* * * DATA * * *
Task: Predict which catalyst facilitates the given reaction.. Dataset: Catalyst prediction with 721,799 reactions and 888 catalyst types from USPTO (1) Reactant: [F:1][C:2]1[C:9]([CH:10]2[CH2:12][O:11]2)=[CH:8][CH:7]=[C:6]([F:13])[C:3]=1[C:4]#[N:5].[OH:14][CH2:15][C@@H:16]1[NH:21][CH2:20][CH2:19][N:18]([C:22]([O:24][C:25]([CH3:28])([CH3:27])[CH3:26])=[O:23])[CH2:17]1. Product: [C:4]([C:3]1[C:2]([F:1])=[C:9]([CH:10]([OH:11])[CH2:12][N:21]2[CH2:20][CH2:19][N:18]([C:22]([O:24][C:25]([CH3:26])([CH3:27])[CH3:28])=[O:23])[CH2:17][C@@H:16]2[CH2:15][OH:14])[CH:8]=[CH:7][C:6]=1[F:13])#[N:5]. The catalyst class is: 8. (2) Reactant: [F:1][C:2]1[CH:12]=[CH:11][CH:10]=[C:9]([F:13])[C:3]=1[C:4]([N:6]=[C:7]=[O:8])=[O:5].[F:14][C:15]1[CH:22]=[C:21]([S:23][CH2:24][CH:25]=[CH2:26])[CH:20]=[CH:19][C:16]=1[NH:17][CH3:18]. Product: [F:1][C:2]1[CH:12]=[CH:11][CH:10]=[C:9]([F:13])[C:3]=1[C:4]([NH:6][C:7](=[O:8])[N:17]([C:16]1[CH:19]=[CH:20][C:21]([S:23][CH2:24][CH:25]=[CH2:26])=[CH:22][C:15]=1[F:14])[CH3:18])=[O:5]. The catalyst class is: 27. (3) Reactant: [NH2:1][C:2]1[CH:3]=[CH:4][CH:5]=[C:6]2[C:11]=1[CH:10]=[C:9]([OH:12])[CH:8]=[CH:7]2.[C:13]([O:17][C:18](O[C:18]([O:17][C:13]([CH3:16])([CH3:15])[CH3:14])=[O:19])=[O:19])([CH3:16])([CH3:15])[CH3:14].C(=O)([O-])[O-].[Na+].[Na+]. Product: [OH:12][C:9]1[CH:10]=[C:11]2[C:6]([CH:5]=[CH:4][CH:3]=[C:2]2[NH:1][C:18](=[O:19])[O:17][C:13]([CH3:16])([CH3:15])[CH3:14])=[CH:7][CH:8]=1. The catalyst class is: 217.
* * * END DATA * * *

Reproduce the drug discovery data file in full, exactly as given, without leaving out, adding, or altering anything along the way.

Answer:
Task: Predict which catalyst facilitates the given reaction.. Dataset: Catalyst prediction with 721,799 reactions and 888 catalyst types from USPTO (1) Reactant: [F:1][C:2]1[C:9]([CH:10]2[CH2:12][O:11]2)=[CH:8][CH:7]=[C:6]([F:13])[C:3]=1[C:4]#[N:5].[OH:14][CH2:15][C@@H:16]1[NH:21][CH2:20][CH2:19][N:18]([C:22]([O:24][C:25]([CH3:28])([CH3:27])[CH3:26])=[O:23])[CH2:17]1. Product: [C:4]([C:3]1[C:2]([F:1])=[C:9]([CH:10]([OH:11])[CH2:12][N:21]2[CH2:20][CH2:19][N:18]([C:22]([O:24][C:25]([CH3:26])([CH3:27])[CH3:28])=[O:23])[CH2:17][C@@H:16]2[CH2:15][OH:14])[CH:8]=[CH:7][C:6]=1[F:13])#[N:5]. The catalyst class is: 8. (2) Reactant: [F:1][C:2]1[CH:12]=[CH:11][CH:10]=[C:9]([F:13])[C:3]=1[C:4]([N:6]=[C:7]=[O:8])=[O:5].[F:14][C:15]1[CH:22]=[C:21]([S:23][CH2:24][CH:25]=[CH2:26])[CH:20]=[CH:19][C:16]=1[NH:17][CH3:18]. Product: [F:1][C:2]1[CH:12]=[CH:11][CH:10]=[C:9]([F:13])[C:3]=1[C:4]([NH:6][C:7](=[O:8])[N:17]([C:16]1[CH:19]=[CH:20][C:21]([S:23][CH2:24][CH:25]=[CH2:26])=[CH:22][C:15]=1[F:14])[CH3:18])=[O:5]. The catalyst class is: 27. (3) Reactant: [NH2:1][C:2]1[CH:3]=[CH:4][CH:5]=[C:6]2[C:11]=1[CH:10]=[C:9]([OH:12])[CH:8]=[CH:7]2.[C:13]([O:17][C:18](O[C:18]([O:17][C:13]([CH3:16])([CH3:15])[CH3:14])=[O:19])=[O:19])([CH3:16])([CH3:15])[CH3:14].C(=O)([O-])[O-].[Na+].[Na+]. Product: [OH:12][C:9]1[CH:10]=[C:11]2[C:6]([CH:5]=[CH:4][CH:3]=[C:2]2[NH:1][C:18](=[O:19])[O:17][C:13]([CH3:16])([CH3:15])[CH3:14])=[CH:7][CH:8]=1. The catalyst class is: 217.